41 .
An open knight’s tour on a five-by-five board is shown in the figure. Is it most accurately described as a walk, a trail, or a path?
42 .
A knight’s tour is not possible on a four-by-four board like the one shown in the figure. Find an open tour of the board in which the knight is permitted to travel through a given space more than once to achieve the goal of visiting every space. Is your tour most accurately described as a walk, trail, or path? Explain why.
The neighborhood of Pines West has three cul-de-sacs that meet at an intersection as shown in the figure. A postal delivery person starts at the intersection and visits each house in a cul-de-sac once, returns to the intersection, visits each house in the next cul-de-sac, and so on, returning to the intersection when finished.
43 .
Describe how the route can be represented as a graph. If there is no backtracking, in other words, the person never reverses direction, is the route followed by the postal delivery person best described as a walk, trail, path, closed walk, circuit, or directed cycle? Explain your reasoning.
44 .
Draw the graph for the route described in the neighborhood. Find its chromatic number. Find a map coloring that shows the chromatic number.
45 .
When radio towers are within range of each other, they must use different frequencies. In the graph, the vertices represent the towsers, and the edges indicate the towers are in range of each other. Use graph colorings to determine the number of frequencies needed to avoid two towers in the same range being assigned the same frequency. Give an example of a coloring to support your conclusion.
46 .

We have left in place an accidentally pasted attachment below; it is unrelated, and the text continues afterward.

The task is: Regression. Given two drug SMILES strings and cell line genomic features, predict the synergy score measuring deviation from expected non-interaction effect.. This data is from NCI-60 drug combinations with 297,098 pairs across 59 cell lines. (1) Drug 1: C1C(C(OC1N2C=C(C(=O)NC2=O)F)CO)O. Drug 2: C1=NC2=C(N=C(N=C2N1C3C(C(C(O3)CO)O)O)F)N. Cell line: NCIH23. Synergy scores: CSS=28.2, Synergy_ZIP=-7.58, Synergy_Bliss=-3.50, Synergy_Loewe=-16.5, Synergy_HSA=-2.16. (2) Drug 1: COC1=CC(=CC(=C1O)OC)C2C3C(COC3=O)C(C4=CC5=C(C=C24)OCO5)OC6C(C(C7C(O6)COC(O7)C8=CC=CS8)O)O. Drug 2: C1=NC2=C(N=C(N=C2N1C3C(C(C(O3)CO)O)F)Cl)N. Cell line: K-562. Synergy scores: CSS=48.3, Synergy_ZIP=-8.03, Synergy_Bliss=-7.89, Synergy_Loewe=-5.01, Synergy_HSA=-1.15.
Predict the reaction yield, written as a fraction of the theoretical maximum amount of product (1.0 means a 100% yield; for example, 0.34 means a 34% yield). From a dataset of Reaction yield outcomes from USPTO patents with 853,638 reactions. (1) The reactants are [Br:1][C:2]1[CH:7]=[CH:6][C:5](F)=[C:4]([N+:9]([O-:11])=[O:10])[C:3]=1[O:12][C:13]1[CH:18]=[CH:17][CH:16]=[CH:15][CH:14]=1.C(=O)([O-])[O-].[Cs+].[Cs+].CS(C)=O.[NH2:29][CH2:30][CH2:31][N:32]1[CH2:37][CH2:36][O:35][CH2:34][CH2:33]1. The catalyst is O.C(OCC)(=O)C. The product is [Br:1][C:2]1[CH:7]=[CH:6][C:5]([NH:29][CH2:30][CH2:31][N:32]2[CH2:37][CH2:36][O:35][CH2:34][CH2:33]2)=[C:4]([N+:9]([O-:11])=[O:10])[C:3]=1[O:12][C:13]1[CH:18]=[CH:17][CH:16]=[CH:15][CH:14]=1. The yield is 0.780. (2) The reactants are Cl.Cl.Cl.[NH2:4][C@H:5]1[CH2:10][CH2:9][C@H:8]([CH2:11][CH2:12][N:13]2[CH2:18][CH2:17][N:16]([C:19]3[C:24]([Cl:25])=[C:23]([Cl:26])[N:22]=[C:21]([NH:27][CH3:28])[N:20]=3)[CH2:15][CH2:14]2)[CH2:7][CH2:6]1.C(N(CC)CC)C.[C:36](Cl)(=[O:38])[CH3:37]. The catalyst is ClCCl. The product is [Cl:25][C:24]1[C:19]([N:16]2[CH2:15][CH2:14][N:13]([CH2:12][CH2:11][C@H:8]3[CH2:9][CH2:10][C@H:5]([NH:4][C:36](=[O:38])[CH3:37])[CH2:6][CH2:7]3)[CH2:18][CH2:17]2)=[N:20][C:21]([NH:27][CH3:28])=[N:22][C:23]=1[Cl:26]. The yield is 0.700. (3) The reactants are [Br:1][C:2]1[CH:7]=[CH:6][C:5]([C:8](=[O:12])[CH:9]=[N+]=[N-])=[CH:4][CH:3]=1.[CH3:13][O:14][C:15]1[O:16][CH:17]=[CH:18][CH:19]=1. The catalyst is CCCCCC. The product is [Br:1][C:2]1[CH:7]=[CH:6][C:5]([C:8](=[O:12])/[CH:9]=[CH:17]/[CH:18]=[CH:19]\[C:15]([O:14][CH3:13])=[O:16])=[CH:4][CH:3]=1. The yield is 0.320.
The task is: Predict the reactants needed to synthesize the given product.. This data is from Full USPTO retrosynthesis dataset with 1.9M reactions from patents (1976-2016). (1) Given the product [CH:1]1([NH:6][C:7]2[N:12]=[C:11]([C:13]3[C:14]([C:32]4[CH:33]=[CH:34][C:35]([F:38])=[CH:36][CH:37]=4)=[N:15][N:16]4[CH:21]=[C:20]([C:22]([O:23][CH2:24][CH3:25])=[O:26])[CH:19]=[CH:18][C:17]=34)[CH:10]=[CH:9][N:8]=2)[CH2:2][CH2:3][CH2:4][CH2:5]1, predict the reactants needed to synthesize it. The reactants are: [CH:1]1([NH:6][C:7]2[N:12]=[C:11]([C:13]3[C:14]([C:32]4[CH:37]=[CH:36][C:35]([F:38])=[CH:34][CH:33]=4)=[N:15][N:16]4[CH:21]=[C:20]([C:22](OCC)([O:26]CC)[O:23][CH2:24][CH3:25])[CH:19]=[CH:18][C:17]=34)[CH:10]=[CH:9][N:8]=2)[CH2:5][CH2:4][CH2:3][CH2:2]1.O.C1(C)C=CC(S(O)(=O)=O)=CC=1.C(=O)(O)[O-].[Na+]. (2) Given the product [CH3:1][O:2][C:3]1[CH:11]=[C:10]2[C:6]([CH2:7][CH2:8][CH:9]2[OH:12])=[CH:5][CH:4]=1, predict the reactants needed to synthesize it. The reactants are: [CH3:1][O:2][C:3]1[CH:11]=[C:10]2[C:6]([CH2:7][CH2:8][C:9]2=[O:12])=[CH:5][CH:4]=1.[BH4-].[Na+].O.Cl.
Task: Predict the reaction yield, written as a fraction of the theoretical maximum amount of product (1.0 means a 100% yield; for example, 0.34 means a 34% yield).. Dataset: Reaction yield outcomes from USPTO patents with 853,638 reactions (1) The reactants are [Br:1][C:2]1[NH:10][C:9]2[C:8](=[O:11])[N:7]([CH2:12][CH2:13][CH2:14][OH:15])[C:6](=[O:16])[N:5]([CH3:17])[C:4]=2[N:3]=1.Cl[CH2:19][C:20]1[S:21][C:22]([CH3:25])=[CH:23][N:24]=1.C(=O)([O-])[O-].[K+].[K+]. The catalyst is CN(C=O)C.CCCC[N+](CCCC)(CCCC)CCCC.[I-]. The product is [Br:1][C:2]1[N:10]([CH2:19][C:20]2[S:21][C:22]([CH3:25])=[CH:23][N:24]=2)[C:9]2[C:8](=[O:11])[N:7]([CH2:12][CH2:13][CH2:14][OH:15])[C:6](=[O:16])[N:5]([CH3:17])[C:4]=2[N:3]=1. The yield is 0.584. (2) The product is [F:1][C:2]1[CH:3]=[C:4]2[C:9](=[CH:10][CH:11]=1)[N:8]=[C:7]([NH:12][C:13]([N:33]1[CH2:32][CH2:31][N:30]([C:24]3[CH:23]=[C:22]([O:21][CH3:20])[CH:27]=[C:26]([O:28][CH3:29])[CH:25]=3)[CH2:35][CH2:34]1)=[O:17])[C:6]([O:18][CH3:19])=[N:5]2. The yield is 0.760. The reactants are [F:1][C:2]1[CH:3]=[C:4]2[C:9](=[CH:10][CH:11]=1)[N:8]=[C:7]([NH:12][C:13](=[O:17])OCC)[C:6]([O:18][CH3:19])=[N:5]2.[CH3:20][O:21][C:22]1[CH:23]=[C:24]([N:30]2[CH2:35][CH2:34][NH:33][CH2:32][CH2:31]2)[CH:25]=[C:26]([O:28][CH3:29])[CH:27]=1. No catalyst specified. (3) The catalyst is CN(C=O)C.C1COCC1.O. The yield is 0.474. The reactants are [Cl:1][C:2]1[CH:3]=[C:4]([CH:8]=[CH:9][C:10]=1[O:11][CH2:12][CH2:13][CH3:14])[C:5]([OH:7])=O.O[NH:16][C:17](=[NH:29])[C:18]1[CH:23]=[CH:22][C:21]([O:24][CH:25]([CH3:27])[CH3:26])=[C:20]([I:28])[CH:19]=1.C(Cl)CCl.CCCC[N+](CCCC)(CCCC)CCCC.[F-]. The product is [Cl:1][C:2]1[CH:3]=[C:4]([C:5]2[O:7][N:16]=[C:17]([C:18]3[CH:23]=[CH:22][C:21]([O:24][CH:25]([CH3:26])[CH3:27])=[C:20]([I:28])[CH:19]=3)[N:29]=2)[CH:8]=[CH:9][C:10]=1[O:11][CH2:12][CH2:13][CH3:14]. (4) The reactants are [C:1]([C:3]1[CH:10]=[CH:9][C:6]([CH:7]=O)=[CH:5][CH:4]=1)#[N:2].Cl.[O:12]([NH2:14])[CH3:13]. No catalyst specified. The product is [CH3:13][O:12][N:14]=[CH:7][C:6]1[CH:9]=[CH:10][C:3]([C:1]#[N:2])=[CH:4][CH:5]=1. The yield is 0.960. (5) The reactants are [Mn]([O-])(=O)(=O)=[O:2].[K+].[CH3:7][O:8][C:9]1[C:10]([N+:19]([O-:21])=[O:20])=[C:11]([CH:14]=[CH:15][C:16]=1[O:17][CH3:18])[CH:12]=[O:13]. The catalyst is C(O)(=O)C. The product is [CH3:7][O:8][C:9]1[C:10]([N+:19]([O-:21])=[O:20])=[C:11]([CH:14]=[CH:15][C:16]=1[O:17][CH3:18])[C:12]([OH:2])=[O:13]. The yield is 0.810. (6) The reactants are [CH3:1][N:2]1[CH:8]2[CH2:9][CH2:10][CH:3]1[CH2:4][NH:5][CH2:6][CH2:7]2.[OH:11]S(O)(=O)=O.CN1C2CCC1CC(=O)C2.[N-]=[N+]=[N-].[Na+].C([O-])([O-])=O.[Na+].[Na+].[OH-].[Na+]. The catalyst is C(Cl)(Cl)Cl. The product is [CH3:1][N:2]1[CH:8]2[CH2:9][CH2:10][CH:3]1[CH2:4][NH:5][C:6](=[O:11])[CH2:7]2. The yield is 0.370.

A Sudoku puzzle consists of a nine-by-nine grid which is subdivided into nine three-by-three smaller grids. Given an incomplete grid, the goal is to complete it in such a way that each row contains the numbers 1 through 9, each column contains the numbers 1 through 9, and each three by three grid contains the numbers 1 through 9 as shown in the figure. If a graph were drawn with a vertex to represent each entry in the grid, what should the edges represent so that a nine-coloring of the graph would be a solution to the puzzle?
At a wedding reception, the bride and groom would like their family and friends to get to know each other better. They have decided that if two people know each other, they will not seat them at the same table. The following is a list of guests and who they know. Guests A, B, C, and D all know each other; guests E, F, G, and H all know each other; guests I, J, and K all know each other; guests P, Q and R all know each other, guests L, M, and O all know each other. Additionally, I knows D and I knows G, J knows M, K knows P, N knows L, and N knows O.
47 .
Draw a graph to show the relationships.
48 .
Determine the minimum number of tables needed to seat the guests so that they will sit with people they don’t know.
49 .
Give a coloring to support your conclusion.
The map of the states of Imaginaria is given. Use the figure to answer the following exercises.
50 .
Draw a graph to represent the map.
51 .
Determine the chromatic number of the graph you found.
52 .
Give a graph coloring that supports your answer in the previous question.
53 .
Color the provided map to correspond with the coloring you found in the previous question.
Order a print copy

As an Amazon Associate we earn from qualifying purchases.